Fish Migration

In: Science

Submitted By jaipes21
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Oceanic Climate Change Promoting Fish Distribution

The world’s oceans cover roughly 70% of the Earth’s surface and are experiencing changes in warmer water climates, which is measured by weather statics generally over a thirty-year time span, but changes in just one-decade can give researches an idea of how the ocean’s climate will look in the future. The world’s ocean surfaces have experienced a warmer climate in the last century and current hot spots, which are volcanic regions underneath the earths crust, have even raised two to three times the global average. These areas put off a large amount of heat from volcanic eruptions. Marine researchers have been able to examine the effects of greenhouse gases and global warming in the oceans with a wide array of fish species. All species have thermal tolerance ranges in which they can live; as a result, a vast number of fish species are predicted to become extinct when suitable habits become nonexistent. Increasing oceanic climates is shown to have an effect on the migration movements towards the poles, depth levels, and range expansion or contractions in which fish species can tolerate. Though marine species are constantly moving between habitats, the changes in climates are increasing the magnitude and speed of these distributions (pole ward and depth migrations) in all latitude zones of the world’s oceans.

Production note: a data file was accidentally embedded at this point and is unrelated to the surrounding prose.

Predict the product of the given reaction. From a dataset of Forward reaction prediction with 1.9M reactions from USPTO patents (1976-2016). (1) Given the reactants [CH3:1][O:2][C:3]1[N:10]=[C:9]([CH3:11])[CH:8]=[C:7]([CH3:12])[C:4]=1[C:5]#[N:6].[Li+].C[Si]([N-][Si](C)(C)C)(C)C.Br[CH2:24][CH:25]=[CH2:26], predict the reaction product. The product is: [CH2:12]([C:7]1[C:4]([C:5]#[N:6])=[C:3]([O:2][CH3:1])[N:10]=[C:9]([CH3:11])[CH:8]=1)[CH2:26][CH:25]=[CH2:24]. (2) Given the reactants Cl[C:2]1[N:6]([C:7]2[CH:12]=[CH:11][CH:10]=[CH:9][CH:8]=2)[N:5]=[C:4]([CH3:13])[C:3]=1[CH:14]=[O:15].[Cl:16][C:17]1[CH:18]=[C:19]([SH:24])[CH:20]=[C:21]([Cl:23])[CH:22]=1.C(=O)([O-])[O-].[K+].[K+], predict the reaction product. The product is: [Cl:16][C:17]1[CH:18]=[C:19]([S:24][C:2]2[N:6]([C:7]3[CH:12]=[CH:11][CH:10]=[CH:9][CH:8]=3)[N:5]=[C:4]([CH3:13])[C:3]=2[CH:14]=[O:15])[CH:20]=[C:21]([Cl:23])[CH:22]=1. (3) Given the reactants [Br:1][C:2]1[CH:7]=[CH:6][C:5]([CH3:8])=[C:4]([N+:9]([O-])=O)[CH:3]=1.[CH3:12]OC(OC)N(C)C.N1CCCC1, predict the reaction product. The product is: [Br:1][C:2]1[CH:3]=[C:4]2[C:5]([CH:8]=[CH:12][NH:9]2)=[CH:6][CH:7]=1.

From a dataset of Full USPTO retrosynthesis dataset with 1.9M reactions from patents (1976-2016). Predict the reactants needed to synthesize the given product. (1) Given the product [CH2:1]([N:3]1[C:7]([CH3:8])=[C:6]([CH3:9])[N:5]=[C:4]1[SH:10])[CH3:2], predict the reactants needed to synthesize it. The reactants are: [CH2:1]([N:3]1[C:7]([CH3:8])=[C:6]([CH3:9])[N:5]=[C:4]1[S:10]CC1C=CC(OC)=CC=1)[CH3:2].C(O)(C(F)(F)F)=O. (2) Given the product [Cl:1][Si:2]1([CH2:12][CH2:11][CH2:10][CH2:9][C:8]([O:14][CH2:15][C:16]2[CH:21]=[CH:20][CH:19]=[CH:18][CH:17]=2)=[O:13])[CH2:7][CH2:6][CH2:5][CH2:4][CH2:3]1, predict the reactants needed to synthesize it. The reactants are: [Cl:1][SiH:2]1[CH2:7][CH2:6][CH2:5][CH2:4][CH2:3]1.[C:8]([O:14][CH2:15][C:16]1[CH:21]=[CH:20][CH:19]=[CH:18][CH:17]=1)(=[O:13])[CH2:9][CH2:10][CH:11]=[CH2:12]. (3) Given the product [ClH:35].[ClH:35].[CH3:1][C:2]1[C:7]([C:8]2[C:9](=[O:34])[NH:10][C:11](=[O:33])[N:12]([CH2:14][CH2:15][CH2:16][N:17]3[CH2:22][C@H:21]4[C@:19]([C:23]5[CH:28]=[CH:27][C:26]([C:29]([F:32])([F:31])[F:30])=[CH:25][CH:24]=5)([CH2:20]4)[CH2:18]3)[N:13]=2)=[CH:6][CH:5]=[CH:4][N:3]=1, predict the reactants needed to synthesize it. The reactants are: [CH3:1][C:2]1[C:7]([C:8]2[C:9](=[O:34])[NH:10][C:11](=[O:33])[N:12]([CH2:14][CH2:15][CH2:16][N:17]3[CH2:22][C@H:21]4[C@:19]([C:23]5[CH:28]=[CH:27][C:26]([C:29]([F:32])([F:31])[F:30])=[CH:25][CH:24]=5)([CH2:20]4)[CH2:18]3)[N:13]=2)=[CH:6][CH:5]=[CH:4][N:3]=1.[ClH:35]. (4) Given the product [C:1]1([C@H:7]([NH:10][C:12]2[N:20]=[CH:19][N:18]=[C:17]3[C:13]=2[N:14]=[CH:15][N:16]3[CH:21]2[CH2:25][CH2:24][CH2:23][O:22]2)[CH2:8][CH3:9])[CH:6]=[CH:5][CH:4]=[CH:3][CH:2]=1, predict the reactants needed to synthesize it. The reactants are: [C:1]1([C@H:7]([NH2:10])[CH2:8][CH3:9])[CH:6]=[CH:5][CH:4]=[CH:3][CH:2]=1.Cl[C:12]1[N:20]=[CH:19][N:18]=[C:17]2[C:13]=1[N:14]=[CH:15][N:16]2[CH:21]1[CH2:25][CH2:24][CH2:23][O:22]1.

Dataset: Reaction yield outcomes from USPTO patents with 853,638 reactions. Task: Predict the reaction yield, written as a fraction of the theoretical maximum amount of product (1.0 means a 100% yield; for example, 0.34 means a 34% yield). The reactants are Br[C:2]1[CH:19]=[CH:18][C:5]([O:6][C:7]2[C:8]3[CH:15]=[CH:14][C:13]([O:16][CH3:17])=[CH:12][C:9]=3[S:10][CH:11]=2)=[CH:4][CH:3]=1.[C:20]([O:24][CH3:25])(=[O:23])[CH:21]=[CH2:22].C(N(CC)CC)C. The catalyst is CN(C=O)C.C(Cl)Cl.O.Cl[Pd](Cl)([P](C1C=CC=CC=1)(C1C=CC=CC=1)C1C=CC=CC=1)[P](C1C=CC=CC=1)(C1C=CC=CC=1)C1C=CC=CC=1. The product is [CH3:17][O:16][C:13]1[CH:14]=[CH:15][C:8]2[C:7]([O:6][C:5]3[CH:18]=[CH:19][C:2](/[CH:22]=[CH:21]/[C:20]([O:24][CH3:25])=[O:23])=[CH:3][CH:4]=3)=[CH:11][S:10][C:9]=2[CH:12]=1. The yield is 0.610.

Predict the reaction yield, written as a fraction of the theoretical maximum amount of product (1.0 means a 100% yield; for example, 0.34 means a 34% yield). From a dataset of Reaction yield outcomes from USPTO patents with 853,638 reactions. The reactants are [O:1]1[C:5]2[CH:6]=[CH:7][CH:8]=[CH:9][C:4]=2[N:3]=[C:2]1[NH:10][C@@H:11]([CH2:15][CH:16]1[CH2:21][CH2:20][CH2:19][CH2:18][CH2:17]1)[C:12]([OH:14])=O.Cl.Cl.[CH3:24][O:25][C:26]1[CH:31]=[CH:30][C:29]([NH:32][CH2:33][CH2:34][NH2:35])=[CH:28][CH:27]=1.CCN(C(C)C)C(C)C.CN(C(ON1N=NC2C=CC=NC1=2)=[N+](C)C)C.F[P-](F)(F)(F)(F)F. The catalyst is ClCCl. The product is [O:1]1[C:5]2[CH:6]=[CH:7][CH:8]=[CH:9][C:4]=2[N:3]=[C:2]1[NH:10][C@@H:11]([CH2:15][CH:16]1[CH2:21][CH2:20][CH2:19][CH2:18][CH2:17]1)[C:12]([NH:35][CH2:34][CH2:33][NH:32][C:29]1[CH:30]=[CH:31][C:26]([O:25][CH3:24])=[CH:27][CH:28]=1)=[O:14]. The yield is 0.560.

In relation to oceans covering majority of the world’s surface area, it also absorb a far greater majority of the heat from the sun’s rays than the atmosphere. Humans greatly influence these climate changes by land-use emissions, agriculture, industrial, and fossil fuels 1. This increase in warmer oceanic climates is due to greenhouse gases (i.e. carbon dioxide) trapping energy from the sun in the atmosphere, which then warms the ocean’s surface. When top layer of the ocean increases in temperature, then…...

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